March 2001|No single application has ever left network administrators reaching for the Rolaids like delivering digital video. Harbingers of heartburn lurk everywhere. High expectations have always met with complications and cold, hard reality. Somewhere at the other end of a painfully stretched pipeline, as the video emerged ever the worse for wear, lessons were learned and expectations diminished. Literally exponential growth in network throughput has yielded more light at the end of that tunnel, and brought the safe and speedy streamed delivery of TV-quality MPEG-1 well within the reach of a significant portion of today's more-robust corporate and institutional networks.
Applications that demand broadcast-quality streamed video like video conferencing (a real horror in the ISDN era), distance learning, surveillance, and intranet-delivered corporate training applications are actually happening these days, and producing satisfying results over gig-ether and comparable network installations. Of course, the horizon keeps moving, but today's final frontier is MPEG-2, thanks to the popularity and razzle-dazzle of DVD-Video, which is MPEG-2-based. For today's networks, even MPEG-2 is an ambitious but not impossible goal.
While not every corporation or networked computing environment demands high-quality MPEG (1 or 2) video delivery, in a way it is just the applications listed earlier—and others requiring successful online video content distribution—that have been the goal of all research, development, and all-around envelope- pushing in the network pipeline technology field. From where some people stand, streamed, on-demand digital video isn't just the future of networked computing—it's the future of video itself.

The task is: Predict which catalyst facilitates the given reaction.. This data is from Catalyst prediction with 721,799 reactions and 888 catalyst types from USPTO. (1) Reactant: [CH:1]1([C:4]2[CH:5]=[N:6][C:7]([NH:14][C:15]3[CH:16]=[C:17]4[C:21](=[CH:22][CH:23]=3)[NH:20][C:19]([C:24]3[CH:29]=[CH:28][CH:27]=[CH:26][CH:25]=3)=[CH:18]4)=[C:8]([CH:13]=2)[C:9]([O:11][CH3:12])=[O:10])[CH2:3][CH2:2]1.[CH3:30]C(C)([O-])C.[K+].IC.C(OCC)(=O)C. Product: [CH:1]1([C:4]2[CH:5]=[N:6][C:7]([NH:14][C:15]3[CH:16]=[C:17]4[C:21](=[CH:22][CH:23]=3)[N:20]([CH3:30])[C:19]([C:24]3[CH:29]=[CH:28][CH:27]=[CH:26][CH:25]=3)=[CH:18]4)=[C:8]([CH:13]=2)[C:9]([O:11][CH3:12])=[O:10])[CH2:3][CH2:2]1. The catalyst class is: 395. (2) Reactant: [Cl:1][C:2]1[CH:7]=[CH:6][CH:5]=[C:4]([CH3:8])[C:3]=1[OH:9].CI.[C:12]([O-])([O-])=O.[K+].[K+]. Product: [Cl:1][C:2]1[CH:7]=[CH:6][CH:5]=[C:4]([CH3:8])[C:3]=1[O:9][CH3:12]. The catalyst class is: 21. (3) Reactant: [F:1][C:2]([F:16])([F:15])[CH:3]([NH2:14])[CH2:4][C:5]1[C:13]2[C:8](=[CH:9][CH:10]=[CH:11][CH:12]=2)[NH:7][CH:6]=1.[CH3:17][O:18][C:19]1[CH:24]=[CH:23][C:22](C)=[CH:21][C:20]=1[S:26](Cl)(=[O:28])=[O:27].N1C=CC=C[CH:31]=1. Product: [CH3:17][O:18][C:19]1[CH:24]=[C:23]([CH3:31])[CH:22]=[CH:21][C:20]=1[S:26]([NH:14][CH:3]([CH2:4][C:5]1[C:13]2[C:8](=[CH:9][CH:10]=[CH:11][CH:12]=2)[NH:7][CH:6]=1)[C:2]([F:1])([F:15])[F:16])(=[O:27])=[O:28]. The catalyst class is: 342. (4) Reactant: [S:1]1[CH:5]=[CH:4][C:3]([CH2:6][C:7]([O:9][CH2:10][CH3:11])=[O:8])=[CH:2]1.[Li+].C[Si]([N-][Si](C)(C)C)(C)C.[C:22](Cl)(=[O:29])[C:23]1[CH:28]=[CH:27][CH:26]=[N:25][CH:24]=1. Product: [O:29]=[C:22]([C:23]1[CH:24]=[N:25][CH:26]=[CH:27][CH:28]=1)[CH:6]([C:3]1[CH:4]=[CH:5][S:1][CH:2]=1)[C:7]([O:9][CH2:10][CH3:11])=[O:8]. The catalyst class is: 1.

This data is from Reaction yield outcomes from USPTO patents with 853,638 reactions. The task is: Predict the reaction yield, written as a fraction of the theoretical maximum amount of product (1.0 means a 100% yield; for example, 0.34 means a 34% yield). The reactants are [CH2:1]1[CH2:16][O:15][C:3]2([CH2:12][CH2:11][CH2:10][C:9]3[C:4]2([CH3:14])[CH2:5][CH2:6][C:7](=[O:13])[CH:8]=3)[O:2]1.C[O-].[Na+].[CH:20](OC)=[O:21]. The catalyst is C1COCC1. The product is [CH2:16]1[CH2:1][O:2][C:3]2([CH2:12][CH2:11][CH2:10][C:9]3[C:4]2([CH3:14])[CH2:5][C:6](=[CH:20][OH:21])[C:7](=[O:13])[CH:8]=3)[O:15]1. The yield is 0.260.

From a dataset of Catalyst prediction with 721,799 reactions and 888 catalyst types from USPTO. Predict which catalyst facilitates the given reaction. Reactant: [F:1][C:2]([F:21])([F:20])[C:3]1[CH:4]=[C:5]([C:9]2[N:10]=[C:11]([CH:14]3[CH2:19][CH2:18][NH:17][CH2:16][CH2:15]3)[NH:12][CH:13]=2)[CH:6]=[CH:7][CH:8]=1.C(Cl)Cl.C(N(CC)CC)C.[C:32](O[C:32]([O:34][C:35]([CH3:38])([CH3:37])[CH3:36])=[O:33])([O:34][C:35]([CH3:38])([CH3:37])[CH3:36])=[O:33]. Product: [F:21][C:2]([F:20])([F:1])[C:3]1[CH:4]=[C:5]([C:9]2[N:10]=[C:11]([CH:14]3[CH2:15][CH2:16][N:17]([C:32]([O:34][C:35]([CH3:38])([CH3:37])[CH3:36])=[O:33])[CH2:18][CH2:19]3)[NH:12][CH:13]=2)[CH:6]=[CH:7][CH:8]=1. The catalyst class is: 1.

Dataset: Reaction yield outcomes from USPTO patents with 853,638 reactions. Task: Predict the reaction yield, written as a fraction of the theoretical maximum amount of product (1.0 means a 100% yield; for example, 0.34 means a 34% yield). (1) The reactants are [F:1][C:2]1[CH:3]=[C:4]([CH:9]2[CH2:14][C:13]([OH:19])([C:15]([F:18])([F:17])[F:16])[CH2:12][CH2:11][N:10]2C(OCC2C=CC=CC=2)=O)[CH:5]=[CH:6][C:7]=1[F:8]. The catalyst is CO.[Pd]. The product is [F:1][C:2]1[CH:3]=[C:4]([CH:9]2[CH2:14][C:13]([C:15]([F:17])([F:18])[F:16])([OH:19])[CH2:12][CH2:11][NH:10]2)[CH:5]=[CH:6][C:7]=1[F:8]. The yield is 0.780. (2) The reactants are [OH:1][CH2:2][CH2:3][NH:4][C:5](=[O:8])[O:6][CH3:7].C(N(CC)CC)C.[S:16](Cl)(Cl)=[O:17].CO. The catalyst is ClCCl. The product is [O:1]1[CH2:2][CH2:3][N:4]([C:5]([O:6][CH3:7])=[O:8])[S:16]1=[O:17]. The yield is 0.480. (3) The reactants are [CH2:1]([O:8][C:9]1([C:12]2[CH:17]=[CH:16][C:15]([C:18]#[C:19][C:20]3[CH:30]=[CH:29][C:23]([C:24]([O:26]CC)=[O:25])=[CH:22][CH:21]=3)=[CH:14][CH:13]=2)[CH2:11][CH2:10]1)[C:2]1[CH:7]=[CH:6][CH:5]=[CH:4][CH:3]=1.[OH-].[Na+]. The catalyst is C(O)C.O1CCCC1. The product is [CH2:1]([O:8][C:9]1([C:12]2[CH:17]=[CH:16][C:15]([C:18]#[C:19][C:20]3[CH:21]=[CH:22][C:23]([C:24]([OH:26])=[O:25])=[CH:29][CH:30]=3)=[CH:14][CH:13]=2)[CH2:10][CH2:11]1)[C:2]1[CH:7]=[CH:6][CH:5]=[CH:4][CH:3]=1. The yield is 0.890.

A few months ago, we discussed the merits of creating an on-demand video network (see "Wide Load Coming Through: Designing Networks for MPEG Video Streaming," www.emedialive.com/EM2000/doering10.html), and what it takes to fortify a network to deliver on that promise. That installment looked at both the challenges and potential bottlenecks for creating such a system. In this article, we'll provide a few recipes for how that type of network could be cooked up—with a minimum of heartburn and heartache. We call these recipes since network design and implementation are as subjective as cooking itself. As with any recipe, you will likely want to substitute ingredients to suit your own requirements, tastes, and limitations. While what we suggest here includes hardware and software from certain vendors, these are by no means the only products by which you could achieve comparable results. An equally effective system might be created using other vendors' components.
Our focus is on streaming MPEG-2 content across a dedicated LAN to multiple clients. This requires a much more sophisticated system than does simply downloading files and playing them from a local hard drive, which closely approximates downloading any file from a server. While a downloadable library of MPEG-2 video might answer the needs of some sites, it would inevitably create a management problem for administrators.